John Oughton was born in Guelph, Ontario, a block away from the home of John McCrae (author of "In Flanders Fields"). When his father was seconded to the World Health Organization, John spent two years living in Egypt and Iraq. He completed a BA and MA in English at York U., where he studied with Irving Layton, Eli Mandel, Miriam Waddington and Frank Davey. After a half-year stay in Kyoto, Japan, he worked at Coach House Press and as a journalist and corporate communicator. He attended the Jack Kerouac School of Disembodied Poetics at Naropa University, and served as a research assistant to Allen Ginsberg and Anne Waldman. John began teaching English in community colleges, and is now Professor of Learning and Teaching at Centennial College.
He has published five books of poetry, most recently Time Slip, several chapbooks, and over 400 articles, interviews, reviews and blogs. John is a long-time member of the Long Dash writing workshop. He is also a photographer with three solo shows and several book and magazine covers to his credit. For fun, he plays guitar and drums. Until recently, he did ride an old Yamaha motorcycle.
"Hunker down on the back of Aaron Miles's motorcycle and hang on. This fast paced mystery is a witty and rollicking ride to the heart of the crime of the last century, peopled with enough funny and fascinating characters to keep you turning the page. Think Raymond Chandler meets Robert Pirsig with a bottle of brandy on the grassy knoll. A delightful read."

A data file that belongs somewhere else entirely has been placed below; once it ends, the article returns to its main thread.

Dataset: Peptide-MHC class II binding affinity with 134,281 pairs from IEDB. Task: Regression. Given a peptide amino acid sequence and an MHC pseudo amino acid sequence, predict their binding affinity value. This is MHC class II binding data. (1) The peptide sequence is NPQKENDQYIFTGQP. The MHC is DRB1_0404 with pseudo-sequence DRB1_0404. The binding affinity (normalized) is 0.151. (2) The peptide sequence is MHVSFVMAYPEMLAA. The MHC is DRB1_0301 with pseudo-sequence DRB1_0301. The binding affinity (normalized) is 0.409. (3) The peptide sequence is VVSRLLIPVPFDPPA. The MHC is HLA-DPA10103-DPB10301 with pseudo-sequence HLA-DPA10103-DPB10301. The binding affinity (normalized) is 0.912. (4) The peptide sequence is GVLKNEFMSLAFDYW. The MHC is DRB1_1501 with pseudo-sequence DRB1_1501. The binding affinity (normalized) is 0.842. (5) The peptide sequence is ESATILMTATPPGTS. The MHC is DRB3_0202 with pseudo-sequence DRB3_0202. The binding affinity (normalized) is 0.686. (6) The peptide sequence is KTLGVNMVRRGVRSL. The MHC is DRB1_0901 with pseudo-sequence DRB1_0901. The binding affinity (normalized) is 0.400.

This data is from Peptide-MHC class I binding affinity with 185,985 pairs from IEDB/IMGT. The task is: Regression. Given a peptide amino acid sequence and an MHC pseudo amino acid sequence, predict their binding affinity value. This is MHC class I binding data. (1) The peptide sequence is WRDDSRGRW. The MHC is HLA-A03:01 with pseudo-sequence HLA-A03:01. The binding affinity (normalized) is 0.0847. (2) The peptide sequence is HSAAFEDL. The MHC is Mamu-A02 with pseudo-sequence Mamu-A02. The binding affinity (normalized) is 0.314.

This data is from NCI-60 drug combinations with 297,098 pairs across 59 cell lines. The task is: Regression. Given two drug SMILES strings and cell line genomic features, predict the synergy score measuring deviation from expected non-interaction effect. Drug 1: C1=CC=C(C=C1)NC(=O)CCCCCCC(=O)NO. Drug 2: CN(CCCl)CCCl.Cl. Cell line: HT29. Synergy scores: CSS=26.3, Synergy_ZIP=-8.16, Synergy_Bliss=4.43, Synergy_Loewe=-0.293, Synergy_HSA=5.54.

Seamus McGraw, journalist and author of The End of Country: Dispatches from the Frack Zone, and Betting the Farm on a Drought: Stories from the Front Line of Climate Change
"Oughton gives crime writing a hot new twist balancing a private eye's jaundiced view with the accomplished poet's sure-handed voice and easy charm. Add the fact our man Aaron Miles rides a cool old motorcycle and digs bands like The Fugs, and D by T is a funny, smart, addictive read."
Basil Papademos, author of Mount Royal, winner of the BiLines Book Award
"When the profession becomes a metaphor for how to be, the crime novel can investigate the very questions of how to conduct one's life while entertaining the reader with true history, conspiracy theory, Canadiana and international travel, the occasional gun, a snaky plot, and yes-even poetry. The motorcycling private eye is also a poet who can declaim and "frag" at the same time. John Oughton's first novel, Death by Triangulation, is a seriously hilarious fictional romp inspired by history. The clues are in the humour and the solution is an existential twist."
Elana Wolff, author of four poetry books including You Speak to Me in Trees, winner of the F. G. Bressani Prize